Born in the Middle Ages from folk songs which were passed on orally, the ballad exists in many forms but all of them have common traits. The ballad was a form of poetry used for singing and dancing, and as such it still survives today. The 1970s saw a revival of the folk ballad in contemporary music with authors such as Bob Dylan and Joan Baez.
All ballads share these common traits:
- The ballad tells a story of a tragic, sad or violent event.Not all ballads have a sad ending but most of them have. The supernatural plays an important part in many ballads, with the presence of ghosts, witches and the like.
The storyline is usually simple and deals with a single event or a string of related events.
The story is either narrated in third person by an impersonal, omniscient narrator or in first person.
The narration usually begins in medias res – mid-action. Very little or no background is given about what happened before, or about the characters because the focus of the ballad is usually the event, not the place or the people.
The narrative technique is normally a mixture of dialogue and narration, often without solution of continuity. In this it differs greatly from the epic poem, where each talking character was introduced (“And so spoke Beowulf, the son of Ecgeow…”). As said before, the narrator is mostly external, impersonal and does not judge the situation or the characters. The narration proceeds through coordination, in a series of successive statements, therefore imitating .
The themes are very often unrequited love, fights, death, revenge. A special kind of ballad called border ballad tells stories of conflicts between the English and the Scottish, while another called outlaw ballad tells stories of Robin Hood or of other famous British bandits (even abroad: a famous Irish ballad called The Wide Colonial Boy relates the story of the adventurous though tragic outlaw career of an Irish-born young man in Australia).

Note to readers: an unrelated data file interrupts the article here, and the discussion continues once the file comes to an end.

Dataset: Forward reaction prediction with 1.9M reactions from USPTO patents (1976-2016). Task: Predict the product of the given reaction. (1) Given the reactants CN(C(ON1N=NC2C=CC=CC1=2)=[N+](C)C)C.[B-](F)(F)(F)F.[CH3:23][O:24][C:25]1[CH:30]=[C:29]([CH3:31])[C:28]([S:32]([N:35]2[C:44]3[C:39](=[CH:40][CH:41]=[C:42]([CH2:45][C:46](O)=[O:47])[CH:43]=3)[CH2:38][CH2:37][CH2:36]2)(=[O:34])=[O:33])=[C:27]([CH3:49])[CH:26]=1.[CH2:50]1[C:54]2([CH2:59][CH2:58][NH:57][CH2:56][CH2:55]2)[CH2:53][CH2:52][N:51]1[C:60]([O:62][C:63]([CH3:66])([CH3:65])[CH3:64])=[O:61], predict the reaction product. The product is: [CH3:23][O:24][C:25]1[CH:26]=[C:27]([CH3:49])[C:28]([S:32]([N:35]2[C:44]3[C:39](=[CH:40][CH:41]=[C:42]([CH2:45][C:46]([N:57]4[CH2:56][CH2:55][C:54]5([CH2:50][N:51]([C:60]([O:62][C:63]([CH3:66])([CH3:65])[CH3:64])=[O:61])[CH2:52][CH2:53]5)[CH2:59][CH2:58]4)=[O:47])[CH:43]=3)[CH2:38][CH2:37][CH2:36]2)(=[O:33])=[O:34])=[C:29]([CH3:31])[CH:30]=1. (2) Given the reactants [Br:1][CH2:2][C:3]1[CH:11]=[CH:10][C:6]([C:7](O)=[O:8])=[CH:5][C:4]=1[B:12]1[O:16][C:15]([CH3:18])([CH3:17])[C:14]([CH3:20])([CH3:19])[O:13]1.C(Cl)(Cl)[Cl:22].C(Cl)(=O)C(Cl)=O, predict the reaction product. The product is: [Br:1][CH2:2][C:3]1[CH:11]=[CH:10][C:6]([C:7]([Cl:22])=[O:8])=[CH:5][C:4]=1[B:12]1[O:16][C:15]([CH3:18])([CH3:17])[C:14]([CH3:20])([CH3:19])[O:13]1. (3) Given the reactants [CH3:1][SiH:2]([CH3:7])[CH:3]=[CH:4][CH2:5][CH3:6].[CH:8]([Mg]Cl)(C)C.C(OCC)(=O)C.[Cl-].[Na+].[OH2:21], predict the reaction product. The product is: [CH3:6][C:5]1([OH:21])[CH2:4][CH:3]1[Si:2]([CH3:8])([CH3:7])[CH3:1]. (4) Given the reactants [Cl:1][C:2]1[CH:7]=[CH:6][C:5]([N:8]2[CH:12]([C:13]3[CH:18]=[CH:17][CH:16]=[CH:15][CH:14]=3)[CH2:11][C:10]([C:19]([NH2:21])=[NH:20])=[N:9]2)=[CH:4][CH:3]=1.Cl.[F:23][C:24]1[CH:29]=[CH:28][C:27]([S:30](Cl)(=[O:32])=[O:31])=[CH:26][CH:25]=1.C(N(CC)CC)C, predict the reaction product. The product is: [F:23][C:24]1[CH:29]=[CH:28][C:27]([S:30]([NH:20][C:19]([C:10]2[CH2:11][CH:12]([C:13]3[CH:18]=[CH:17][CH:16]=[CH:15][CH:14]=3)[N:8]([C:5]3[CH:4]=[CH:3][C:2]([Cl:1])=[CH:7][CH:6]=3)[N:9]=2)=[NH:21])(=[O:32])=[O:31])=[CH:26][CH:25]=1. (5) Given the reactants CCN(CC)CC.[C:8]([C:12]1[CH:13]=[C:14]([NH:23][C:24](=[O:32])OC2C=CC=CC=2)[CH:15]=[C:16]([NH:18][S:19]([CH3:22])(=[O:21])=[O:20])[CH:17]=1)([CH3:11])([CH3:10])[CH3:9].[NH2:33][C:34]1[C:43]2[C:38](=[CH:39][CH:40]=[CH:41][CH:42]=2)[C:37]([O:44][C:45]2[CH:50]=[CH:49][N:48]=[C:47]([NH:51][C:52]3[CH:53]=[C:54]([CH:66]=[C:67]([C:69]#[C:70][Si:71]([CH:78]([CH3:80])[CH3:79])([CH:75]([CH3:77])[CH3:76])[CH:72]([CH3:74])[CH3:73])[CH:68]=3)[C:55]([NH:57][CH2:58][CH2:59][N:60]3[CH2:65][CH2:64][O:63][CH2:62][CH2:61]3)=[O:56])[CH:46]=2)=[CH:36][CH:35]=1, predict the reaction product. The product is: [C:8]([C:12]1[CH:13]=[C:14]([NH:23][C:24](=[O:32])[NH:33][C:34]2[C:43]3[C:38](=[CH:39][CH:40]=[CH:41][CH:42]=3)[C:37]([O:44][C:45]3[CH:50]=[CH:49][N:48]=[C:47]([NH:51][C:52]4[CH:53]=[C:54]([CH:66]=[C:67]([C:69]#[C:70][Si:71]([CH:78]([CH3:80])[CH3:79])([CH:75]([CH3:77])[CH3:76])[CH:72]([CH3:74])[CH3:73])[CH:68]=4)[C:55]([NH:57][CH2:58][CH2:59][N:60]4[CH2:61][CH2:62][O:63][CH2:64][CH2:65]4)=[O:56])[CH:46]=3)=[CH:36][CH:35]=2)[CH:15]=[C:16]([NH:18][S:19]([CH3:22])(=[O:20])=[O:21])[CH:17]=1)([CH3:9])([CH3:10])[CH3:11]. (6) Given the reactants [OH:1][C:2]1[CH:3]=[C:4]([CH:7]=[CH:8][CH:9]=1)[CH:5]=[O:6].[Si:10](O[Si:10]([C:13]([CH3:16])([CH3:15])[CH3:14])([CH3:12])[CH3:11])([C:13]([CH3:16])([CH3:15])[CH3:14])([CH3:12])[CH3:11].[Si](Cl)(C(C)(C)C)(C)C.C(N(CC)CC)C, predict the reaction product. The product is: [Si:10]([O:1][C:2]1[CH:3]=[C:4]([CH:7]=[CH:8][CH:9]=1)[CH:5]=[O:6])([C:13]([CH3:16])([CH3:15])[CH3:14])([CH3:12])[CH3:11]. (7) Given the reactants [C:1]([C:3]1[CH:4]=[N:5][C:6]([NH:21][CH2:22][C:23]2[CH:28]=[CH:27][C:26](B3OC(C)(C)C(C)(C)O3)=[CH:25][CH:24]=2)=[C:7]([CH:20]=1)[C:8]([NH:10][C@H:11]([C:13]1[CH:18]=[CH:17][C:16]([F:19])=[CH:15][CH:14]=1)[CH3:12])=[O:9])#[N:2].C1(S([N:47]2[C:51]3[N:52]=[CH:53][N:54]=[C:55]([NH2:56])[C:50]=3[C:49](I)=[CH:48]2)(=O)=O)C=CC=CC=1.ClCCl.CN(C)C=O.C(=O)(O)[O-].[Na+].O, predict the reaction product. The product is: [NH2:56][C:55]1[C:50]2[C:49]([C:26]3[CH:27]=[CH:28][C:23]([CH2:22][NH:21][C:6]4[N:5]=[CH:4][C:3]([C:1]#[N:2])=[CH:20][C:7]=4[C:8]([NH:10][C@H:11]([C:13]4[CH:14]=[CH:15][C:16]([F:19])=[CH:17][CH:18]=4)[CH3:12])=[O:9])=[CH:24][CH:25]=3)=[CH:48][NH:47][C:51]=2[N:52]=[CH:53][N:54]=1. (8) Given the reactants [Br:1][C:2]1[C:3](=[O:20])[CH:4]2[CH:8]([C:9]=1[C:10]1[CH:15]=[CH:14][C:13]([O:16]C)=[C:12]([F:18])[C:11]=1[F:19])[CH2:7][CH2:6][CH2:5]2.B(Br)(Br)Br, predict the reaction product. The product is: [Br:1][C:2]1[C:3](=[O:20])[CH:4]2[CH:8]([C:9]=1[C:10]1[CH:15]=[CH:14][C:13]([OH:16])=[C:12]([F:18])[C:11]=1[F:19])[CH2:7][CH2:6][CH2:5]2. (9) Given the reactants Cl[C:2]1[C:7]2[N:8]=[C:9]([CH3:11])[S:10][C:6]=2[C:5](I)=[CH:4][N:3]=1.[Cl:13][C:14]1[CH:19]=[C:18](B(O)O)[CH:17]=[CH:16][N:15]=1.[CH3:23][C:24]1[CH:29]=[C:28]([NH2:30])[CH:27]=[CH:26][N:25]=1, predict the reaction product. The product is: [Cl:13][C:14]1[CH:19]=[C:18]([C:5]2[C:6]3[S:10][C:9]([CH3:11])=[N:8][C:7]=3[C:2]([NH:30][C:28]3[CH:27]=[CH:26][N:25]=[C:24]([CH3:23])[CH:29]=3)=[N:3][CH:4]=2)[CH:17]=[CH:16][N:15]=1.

The form is simple and regular. Although it has many variations, the ballad is usually formed by 4-line stanzas of 4-stress lines (although one of the lines may have 3 stresses, for variation). At the end of one or more stanzas, a refrain is usually repeated to give the audience the chance to sing together; the refrain often underlines an aspect of the plot.
The language is simple, mainly with short sentences and Anglo-Saxon words which reflect the folk origin of the genre. Repetition is vastly used, with a particular form called incremental repetition, a poetic device that can be defined as the repetition of a previous line or lines with slight changes. This has the purpose of adding variance, of underlining an element of the plot or of giving more relevance to a single detail. See The Unquiet Grave for a famous example of incremental repetition ([…] The fairest flower that groweth there / Is withered to a stalk. / And the stalk is withered dry, true love […]).
Click here to read The Unquiet Grave
Click here to read Geordie
Animated overview of the characteristics of the medieval ballad (online presentation)